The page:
,
Jonathan J. Rutz
,
Ryan Torn
,
Xingren Wu
, and
Minghua Zheng

Abstract

Atmospheric River Reconnaissance (AR Recon) is a targeted campaign that complements other sources of observational data, forming part of a diverse observing system. AR Recon 2021 operated for ten weeks from January 13 to March 22, with 29.5 Intensive Observation Periods (IOPs), 45 flights and 1142 successful dropsondes deployed in the northeast Pacific. With the availability of two WC-130J aircraft operated by the 53rd Weather Reconnaissance Squadron (53 WRS), Air Force Reserve Command (AFRC) and one National Oceanic and Atmospheric Administration (NOAA) Aircraft Operations Center (AOC) G-IVSP aircraft, six sequences were accomplished, in which the same synoptic system was sampled over several days.

The principal aim was to gather observations to improve forecasts of landfalling atmospheric rivers on the U.S. West Coast. Sampling of other meteorological phenomena forecast to have downstream impacts over the U.S. was also considered. Alongside forecast improvement, observations were also gathered to address important scientific research questions, as part of a Research and Operations Partnership.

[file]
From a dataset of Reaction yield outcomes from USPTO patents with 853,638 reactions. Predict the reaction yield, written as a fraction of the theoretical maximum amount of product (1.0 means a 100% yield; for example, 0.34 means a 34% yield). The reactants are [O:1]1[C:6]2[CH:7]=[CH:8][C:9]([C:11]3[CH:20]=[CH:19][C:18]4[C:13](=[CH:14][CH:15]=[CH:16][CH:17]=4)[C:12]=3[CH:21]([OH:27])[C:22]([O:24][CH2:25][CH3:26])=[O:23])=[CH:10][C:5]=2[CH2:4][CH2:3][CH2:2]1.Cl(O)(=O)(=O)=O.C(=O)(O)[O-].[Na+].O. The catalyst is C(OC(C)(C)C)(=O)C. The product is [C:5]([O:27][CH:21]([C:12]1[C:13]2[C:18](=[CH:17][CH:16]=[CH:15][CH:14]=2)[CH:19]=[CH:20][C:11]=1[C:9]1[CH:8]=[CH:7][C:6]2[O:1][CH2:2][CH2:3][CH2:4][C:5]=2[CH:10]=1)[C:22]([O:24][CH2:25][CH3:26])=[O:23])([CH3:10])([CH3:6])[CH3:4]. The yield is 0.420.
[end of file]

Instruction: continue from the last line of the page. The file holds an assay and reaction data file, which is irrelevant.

Targeted dropsonde observations were focused on essential atmospheric structures, primarily atmospheric rivers. Adjoint and ensemble sensitivities, mainly focusing on predictions of U.S. West Coast precipitation, provided complementary information on locations where additional observations may help to reduce the forecast uncertainty. Additionally, Airborne Radio Occultation (ARO) and tail radar were active during some flights, 30 drifting buoys were distributed, and 111 radiosondes were launched from four locations in California. Dropsonde, radiosonde and buoy data were available for assimilation in real-time into operational forecast models. Future work is planned to examine the impact of AR Recon 2021 data on model forecasts.